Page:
My Liberation is Bound With Yours
by Sophie Leib-Neri
Intersectionality seeks to show that my liberation is bound with yours - but when people make assumptions and isolate different identities, they fail to understand the beauty behind embracing identities that differ from their own.
Intersectionality was first conceptualized in relation to the feminist movement, in response to the exclusion of black women from the movement. This led to the conclusion that the forms of oppression experienced by white middle-class women were different from those experienced by black, poor, or disabled women. While intersectionality works to unite women with the goal of liberating all women, in practice, the combatting identities form an exclusionary space.
I believe that it is important to find ways to connect over similar identities and share our struggles as part of the same oppressed group. Intersectionality creates a space where this is easy to do - trying to connect based on our similarities. Yet, I question whether intersectionality leads to the assumptions of certain identities and people choosing a side of argument they don’t really understand.
The recent example of the Chicago Dyke March illustrates the problem with intersectionality. The Chicago Dyke March has explicitly declared itself to be an anti-Zionist organization. They’ve added this identity in addition to considering themselves to be anti-racist and anti-violent as well as seeking to combat violence against the LGBTQ+ community. Last year’s march erupted in a controversial debate over their insistence that the identities of three marchers, who identified as Jewish, Zionist, and LGBTQ+, could not intersect.
Who decided that these are combatting identities?
So what happened?
The three women were toting a rainbow pride flag emblazoned with the Jewish star. Other march attendees complained that the flag made them feel uncomfortable and, as the march was supposedly non-political and the Star was deemed to have political connotations, the women were asked to leave.
The Chicago Dyke March expresses its disapproval of violence and discrimination against different sexual identities and yet hypocritically uses these exact tactics against those of a different identity. The justification of kicking the three women out of the march in 2017 for “making people uncomfortable” sounds like the rhetoric used in the past to suppress the public expression of different sexual identities. Ironically, a march that works to promote greater acceptance of different identities, is firmly rejecting an identity that they clearly do not understand.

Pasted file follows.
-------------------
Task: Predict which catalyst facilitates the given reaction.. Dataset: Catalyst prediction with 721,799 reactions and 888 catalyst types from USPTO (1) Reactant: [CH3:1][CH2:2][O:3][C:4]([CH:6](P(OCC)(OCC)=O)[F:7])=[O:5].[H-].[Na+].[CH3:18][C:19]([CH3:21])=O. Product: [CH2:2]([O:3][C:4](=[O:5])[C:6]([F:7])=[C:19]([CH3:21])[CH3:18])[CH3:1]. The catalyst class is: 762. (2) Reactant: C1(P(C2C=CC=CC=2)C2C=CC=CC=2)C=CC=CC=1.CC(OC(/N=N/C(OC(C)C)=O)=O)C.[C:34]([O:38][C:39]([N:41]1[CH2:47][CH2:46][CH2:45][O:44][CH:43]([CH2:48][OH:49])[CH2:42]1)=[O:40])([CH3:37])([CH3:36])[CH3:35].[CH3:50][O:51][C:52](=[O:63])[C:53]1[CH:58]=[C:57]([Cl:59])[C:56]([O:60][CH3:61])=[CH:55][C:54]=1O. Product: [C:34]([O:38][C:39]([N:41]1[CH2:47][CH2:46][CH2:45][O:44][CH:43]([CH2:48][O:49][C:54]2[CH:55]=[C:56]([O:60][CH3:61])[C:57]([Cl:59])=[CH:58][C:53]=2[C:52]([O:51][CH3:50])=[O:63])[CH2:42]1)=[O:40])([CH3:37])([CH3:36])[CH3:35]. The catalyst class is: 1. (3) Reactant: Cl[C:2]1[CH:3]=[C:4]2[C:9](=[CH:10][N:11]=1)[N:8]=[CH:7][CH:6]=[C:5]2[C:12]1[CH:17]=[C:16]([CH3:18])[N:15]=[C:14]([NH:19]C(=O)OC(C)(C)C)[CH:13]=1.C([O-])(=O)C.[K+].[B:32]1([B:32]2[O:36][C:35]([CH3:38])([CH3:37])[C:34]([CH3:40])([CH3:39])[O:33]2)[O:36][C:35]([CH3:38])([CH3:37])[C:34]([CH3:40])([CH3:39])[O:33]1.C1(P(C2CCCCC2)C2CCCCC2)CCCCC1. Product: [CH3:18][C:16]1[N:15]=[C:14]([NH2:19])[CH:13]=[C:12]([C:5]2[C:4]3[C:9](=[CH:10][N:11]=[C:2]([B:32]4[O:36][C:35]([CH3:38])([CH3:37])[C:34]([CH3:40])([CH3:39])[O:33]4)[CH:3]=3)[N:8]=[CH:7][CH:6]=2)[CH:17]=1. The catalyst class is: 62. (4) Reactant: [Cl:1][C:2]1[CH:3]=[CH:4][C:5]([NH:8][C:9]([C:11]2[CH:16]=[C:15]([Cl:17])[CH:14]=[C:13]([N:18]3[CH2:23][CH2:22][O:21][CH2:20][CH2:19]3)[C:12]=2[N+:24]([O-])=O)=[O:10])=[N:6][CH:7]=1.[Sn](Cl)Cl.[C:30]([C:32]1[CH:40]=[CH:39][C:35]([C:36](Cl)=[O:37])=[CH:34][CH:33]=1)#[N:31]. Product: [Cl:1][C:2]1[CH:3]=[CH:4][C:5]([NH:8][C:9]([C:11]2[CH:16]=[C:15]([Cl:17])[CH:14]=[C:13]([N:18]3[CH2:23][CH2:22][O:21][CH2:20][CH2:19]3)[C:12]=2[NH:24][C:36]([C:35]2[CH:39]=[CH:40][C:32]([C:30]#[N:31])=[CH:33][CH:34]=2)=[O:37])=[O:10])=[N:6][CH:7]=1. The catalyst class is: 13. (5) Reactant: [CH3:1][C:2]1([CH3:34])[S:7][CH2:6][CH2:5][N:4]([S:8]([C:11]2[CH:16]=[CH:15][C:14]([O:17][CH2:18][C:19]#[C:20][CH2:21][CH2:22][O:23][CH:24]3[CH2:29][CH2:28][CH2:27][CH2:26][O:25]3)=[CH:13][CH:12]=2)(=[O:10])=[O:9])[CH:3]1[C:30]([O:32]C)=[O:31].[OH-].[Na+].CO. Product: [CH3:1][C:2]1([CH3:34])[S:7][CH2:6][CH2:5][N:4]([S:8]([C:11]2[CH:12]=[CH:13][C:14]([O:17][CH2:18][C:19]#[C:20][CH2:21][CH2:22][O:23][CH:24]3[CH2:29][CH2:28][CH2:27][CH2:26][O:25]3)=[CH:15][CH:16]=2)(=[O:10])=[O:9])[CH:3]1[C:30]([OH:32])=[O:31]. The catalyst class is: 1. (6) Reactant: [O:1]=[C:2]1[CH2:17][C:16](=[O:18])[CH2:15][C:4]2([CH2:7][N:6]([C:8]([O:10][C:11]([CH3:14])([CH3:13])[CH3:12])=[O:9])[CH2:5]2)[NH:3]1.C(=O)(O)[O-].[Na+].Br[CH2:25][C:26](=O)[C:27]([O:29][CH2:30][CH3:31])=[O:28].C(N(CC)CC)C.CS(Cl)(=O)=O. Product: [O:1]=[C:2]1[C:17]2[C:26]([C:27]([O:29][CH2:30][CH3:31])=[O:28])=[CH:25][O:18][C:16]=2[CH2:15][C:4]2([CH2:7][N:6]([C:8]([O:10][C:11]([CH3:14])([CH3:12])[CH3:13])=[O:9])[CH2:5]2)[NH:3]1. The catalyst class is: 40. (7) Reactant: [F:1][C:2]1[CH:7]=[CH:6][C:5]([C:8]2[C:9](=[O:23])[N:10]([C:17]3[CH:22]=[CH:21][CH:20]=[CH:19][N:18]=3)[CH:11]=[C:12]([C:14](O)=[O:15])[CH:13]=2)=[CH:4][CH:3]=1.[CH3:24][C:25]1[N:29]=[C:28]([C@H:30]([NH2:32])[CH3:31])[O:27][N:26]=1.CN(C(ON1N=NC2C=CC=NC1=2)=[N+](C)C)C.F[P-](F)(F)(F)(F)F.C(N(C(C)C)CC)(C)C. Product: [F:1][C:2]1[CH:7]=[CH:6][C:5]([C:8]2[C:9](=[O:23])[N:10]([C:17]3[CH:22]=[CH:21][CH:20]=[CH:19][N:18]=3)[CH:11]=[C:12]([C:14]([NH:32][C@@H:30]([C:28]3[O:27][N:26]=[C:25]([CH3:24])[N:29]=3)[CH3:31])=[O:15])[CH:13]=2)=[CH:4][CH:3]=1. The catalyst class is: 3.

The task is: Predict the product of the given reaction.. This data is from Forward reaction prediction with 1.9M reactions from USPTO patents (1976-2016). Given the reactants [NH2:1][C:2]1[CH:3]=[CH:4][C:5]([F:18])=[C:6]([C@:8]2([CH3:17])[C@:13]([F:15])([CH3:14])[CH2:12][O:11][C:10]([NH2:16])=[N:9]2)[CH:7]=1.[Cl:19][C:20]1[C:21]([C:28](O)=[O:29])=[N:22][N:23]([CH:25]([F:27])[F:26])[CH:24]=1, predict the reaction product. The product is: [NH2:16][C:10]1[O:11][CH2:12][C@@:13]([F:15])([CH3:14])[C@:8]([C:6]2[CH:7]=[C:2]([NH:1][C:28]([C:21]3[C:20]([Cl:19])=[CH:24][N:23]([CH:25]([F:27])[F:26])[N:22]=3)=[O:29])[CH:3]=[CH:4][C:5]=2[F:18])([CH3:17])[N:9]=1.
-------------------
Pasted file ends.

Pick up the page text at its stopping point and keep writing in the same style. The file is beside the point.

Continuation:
This is not about politics, but rather the opposite. This is a plea to accept all identities whether they are similar or different from your own. Accept these identities, not as a personal attack, but as someone else’s truth.
Decisions such as those made by the Chicago Dyke March Collective inherently end a discussion about intersecting identities that are all ultimately individually fighting for recognition. The path to greater societal acceptance should not be paved over the voices of other subjugated groups. The Chicago Dyke March has recognized this belief in terms of racism, yet has decided to draw a line in the support of Israel, in favor of supporting Palestine. When the issue is freedom and human rights there should be no conflict between the two as all people are endowed with the same rights.
Political lines are a matter for debate but, since when is the right for any nation to express their pride in their heritage and stand up for their right to life a political issue? Last year LGBTQ+ women who marched with a Pride flag that signified that they are also Jewish were marginalized because the Jewish star was deemed political. They were not marching with Israeli flags. They were Pride flags. This year the March considered it completely acceptable and even laudable to march with Palestinian national flags - a highly charged political statement (which is aside from the fact that this statement makes little sense in the context of the Dyke March considering that the LGBTQ+ community has no freedoms in Palestinian controlled territories).
Intersecting identities pose a serious conundrum in today’s political and social climate that seeks to categorize people into right wing and left wing. Our identities are complex iterations of personal beliefs and affiliations. Feminism is not exclusive to liberal or conservative political ideologies. In the same sense, it is not limited to certain religions or social alignments. Ultimately, every women’s suppression is inextricably linked across countries, cultures, and religions.
The fight for liberation of one group is a fight for greater acceptance in all groups. The exclusion of voices from the table only leads to greater ignorance and miscommunication amongst parties. There is no possible way to agree with every belief or identity represented in our world, but there is a way to hear, listen, and understand these identities. Differences in identity should be heard, especially amongst those that share one common identity. By uniting through our similarities, there can be a greater appreciation for our differences.
I believe my liberation is bound with yours. That’s why I am interested in finding the greatest uniters rather than focusing on what divides us. I don’t want to create an “us” vs “them” paradigm, I want to bring as many people as possible together to achieve our shared goal - a world with greater freedoms for all.
Sophie is a rising junior at Washington University in St. Louis studying political science, leadership and strategic management, and philosophy. Originally from Chicago, this is her first time in Israel. In addition to her time at the Israel Forever Foundation, she will also be working in the Knesset for MK Michal Biran.